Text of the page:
The application process

Organiser Chris explains that the grant application "was not demanding and easy to fill out even on a small screen. The selection process was reasonable in time and the disbursement of the funds speedy as well."

Flexibility was also offered to the group in terms of payment. Though payment was initially offered via cheque, the group preferred a direct transfer which the team facilitated. 

We talked to Salah, the co-founder of the Kurdish All Wales Association (KAWA) about the group and the funding they received.

About the group

The Kurdish All Wales Association connects Kurdish people living in Wales from different backgrounds. Kurdish people come from four different countries: Iran, Iraq, Turkey and Syria.

Many members of the group have come to Wales to seek asylum. Salah, the group’s cofounder, has been around the refugee sector for nearly 18 years.

The group was set up during the first covid-19 lockdown to empower Kurdish people (who often come to Wales to claim asylum) regardless of their immigration status, gender, or background.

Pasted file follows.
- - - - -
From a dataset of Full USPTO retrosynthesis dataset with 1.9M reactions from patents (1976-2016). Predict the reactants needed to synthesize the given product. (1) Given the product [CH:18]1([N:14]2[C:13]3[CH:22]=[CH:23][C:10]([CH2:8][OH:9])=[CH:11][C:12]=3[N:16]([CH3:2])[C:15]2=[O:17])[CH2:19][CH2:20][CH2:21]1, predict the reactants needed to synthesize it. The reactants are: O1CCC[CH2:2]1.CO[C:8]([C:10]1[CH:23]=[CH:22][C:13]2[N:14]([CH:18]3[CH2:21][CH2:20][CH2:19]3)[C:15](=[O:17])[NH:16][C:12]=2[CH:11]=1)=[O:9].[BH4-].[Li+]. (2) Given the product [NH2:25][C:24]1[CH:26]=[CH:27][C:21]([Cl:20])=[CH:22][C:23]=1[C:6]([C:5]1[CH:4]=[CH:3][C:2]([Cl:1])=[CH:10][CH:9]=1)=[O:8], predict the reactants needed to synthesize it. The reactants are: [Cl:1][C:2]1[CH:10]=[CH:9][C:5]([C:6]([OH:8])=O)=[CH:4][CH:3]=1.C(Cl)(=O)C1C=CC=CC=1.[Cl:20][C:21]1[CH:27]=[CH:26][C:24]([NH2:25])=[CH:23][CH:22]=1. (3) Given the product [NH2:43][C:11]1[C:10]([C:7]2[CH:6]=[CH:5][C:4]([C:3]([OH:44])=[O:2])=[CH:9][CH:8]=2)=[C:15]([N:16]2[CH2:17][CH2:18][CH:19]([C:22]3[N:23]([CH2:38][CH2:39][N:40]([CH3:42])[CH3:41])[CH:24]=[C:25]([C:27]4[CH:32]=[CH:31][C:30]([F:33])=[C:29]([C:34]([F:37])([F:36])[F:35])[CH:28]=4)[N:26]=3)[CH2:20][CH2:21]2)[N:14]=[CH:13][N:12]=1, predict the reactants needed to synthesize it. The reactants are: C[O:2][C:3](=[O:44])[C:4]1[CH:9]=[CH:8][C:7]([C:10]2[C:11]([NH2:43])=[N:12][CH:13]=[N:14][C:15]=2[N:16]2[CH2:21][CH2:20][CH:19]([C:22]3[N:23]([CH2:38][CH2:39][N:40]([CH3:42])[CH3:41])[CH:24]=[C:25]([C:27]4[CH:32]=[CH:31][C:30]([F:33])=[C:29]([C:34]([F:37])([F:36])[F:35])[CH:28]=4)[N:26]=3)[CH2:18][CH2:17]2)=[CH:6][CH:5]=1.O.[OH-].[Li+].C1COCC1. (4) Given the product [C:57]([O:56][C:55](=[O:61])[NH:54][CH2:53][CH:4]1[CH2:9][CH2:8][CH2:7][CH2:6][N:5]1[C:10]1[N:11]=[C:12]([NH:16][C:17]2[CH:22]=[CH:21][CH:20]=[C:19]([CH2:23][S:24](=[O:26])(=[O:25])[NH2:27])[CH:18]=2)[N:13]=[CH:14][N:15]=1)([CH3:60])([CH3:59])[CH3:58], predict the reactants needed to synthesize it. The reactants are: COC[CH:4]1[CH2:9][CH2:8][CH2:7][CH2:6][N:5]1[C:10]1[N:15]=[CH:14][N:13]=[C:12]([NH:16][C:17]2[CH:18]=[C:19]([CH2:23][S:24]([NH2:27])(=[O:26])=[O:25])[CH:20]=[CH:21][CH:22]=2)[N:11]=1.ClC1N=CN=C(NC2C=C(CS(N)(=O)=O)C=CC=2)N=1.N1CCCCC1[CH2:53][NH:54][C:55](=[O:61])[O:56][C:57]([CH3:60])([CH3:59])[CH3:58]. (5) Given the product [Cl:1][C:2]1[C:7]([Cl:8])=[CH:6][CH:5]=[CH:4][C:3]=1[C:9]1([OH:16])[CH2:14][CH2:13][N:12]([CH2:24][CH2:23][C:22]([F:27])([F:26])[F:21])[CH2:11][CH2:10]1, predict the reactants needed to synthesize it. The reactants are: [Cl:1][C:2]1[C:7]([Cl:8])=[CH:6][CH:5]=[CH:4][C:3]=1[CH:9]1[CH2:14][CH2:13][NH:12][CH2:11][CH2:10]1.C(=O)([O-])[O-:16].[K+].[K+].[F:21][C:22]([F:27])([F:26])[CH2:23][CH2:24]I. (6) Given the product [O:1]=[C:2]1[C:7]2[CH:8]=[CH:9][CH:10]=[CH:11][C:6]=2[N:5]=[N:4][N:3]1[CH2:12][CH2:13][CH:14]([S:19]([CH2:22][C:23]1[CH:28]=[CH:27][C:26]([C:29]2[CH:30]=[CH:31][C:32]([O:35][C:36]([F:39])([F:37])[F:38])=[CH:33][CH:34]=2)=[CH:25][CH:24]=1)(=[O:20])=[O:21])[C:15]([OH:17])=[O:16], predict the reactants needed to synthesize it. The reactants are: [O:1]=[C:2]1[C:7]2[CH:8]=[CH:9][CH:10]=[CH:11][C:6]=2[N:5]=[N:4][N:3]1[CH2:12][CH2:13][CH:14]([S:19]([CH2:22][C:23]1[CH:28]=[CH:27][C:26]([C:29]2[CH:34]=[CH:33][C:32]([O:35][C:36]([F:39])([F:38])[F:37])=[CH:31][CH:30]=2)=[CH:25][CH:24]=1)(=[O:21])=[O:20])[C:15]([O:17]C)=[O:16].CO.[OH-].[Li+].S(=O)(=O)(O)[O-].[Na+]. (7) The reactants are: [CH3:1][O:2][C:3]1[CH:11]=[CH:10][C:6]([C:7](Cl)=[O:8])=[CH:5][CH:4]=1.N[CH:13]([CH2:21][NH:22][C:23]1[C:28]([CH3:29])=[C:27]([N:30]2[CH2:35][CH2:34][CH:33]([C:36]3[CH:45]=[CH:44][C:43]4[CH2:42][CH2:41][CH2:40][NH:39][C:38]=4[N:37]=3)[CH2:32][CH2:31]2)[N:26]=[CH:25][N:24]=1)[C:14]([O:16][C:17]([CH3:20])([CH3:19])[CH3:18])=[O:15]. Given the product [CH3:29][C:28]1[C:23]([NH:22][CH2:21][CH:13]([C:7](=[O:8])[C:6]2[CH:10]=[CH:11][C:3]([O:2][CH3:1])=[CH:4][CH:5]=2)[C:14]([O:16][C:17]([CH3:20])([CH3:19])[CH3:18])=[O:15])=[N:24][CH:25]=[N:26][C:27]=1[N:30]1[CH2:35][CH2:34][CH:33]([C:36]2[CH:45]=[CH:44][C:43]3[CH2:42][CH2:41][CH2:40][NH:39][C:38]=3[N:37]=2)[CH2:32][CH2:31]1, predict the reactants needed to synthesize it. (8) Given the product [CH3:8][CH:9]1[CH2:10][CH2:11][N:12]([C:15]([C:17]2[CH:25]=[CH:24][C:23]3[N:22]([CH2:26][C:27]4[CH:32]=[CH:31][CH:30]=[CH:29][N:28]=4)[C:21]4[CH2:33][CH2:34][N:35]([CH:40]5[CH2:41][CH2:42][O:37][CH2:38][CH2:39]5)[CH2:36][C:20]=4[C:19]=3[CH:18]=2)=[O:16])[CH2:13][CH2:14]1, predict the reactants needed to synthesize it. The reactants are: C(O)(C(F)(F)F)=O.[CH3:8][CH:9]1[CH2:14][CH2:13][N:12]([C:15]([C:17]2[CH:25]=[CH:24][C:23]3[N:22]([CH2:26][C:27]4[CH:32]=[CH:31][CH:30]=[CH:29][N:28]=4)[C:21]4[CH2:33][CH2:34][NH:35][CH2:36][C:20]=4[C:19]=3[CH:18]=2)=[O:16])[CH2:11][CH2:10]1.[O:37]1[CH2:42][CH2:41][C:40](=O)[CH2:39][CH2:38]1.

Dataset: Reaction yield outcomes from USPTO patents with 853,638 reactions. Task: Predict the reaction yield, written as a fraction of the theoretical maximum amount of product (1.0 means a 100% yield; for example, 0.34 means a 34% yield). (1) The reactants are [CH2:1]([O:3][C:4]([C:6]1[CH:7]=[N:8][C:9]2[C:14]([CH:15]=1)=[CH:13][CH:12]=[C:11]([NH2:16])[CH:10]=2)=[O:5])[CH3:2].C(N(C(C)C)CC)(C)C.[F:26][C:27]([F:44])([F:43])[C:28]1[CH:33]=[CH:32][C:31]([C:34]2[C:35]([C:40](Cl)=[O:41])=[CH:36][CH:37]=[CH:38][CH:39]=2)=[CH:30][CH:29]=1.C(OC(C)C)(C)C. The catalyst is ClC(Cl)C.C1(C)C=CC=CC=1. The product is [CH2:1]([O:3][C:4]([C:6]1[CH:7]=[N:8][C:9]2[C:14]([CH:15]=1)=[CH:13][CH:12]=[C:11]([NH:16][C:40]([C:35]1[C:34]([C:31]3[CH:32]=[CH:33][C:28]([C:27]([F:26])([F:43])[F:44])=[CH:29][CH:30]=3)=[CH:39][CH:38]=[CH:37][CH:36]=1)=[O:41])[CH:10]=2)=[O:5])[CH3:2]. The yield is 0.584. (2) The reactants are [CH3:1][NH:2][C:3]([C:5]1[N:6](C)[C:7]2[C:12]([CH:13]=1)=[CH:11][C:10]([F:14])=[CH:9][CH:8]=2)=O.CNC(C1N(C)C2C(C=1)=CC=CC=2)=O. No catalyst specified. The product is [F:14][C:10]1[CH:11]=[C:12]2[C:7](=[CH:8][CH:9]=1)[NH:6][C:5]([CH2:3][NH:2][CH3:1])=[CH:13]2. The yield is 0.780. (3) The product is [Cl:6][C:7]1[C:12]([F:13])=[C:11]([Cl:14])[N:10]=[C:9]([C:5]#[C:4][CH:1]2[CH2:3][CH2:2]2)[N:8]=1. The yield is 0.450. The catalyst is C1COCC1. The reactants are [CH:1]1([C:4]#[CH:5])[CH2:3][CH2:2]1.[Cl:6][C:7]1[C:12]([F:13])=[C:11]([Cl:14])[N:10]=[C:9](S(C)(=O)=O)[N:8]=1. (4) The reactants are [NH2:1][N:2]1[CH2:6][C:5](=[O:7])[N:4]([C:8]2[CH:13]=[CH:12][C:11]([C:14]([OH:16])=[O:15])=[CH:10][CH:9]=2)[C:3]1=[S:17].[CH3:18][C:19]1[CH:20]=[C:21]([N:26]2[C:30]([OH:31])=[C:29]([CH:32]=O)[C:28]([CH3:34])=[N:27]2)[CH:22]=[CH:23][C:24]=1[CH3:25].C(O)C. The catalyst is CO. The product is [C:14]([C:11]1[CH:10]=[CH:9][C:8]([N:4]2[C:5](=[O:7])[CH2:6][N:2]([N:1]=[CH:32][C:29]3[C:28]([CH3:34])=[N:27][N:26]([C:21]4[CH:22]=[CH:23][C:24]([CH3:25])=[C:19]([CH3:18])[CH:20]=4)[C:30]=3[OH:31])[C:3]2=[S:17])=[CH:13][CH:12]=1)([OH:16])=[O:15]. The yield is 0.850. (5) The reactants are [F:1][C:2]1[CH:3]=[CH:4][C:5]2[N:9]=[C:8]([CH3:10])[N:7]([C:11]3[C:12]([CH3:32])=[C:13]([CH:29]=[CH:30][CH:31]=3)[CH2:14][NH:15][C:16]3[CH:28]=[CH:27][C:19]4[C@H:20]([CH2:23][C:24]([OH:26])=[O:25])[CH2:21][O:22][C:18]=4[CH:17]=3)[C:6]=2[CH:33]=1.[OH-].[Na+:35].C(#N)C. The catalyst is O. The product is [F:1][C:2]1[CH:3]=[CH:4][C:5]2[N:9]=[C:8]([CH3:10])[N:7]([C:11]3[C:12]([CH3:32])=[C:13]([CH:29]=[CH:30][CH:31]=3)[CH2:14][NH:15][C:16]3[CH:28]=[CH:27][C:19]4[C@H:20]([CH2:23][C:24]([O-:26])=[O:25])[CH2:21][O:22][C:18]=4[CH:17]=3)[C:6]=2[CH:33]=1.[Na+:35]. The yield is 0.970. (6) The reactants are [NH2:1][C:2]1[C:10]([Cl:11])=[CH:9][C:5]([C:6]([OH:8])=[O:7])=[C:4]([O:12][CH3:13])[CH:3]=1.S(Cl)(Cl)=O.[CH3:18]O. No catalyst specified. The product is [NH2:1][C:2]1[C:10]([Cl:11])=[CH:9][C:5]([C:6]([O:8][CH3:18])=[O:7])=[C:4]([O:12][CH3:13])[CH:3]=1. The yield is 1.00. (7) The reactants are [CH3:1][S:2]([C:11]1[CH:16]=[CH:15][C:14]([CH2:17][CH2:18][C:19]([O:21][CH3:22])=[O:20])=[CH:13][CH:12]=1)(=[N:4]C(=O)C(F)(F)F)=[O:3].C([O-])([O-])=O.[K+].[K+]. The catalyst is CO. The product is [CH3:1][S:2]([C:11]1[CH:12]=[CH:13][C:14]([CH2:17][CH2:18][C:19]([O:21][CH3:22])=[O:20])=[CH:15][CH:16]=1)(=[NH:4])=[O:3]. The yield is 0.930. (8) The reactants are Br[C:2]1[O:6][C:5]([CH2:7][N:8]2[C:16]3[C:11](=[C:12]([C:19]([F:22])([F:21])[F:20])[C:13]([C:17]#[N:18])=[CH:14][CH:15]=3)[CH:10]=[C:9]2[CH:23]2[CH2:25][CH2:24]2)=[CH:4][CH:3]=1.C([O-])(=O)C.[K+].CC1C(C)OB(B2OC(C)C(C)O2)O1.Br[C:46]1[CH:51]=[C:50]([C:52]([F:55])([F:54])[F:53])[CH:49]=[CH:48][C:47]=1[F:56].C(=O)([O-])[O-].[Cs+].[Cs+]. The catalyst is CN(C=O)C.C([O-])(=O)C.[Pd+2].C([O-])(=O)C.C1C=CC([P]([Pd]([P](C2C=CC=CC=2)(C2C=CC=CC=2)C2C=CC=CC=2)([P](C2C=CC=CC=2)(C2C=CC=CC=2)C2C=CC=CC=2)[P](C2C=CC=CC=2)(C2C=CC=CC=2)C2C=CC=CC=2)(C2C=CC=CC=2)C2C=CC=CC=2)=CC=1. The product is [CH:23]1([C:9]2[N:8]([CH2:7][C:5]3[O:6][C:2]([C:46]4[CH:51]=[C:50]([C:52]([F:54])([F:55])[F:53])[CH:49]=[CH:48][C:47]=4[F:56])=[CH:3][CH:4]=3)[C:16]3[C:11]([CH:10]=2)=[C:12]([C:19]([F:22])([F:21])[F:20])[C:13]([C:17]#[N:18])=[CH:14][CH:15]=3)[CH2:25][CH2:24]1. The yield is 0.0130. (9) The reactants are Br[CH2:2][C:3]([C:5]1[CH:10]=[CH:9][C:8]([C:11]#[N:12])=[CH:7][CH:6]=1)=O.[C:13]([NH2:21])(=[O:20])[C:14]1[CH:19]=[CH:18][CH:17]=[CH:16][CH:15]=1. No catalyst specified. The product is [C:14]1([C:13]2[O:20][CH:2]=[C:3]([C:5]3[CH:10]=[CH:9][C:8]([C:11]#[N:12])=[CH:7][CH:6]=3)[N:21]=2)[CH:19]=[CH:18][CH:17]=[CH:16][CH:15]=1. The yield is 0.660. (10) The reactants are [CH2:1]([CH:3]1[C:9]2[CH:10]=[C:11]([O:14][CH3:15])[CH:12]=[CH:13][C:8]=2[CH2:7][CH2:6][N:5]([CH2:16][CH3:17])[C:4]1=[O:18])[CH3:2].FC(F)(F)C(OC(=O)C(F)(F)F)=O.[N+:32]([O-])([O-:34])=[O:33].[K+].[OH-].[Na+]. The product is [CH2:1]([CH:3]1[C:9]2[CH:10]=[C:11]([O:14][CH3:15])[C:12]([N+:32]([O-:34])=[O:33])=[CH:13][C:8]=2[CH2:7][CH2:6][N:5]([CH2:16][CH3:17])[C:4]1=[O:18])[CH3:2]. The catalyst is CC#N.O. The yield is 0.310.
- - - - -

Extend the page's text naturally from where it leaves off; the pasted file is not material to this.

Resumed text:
They run several activities including football, music and dance groups.

The funding

The group received £500 which has been used for their weekly drop-in session. During Refugee Week in 2022, the group also hosted Kurdish bands.

This gave people a space to listen to music, dance and chat. After that event, the group applied to get some instruments: a saz and a flute.

The impact of the funding

Trust is a very important value to the group – not only to build trust amongst members but also within the local community.

The money enabled the group to increase their collaboration, including engaging with local high schools. It is important for them to integrate with other organisations in Cardiff.

“It’s very small money but it’s a very big impact. The real money should be spent with small organisations - the impact is much, much bigger on the community. And the impact on people’s lives I honestly feel is much, much higher”.

The application process

Salah said the group found the application process “really easy”. He went on to explain about the group’s relationship with Mind’s Communities Team.

“Georgia is amazing. She kept regular contact, friendly manner... it was a relationship not like a funder. She actually cared about the cause and the community - she didn't hassle us. We had a regular catch up. And she told us about events as well. It was really empowering.”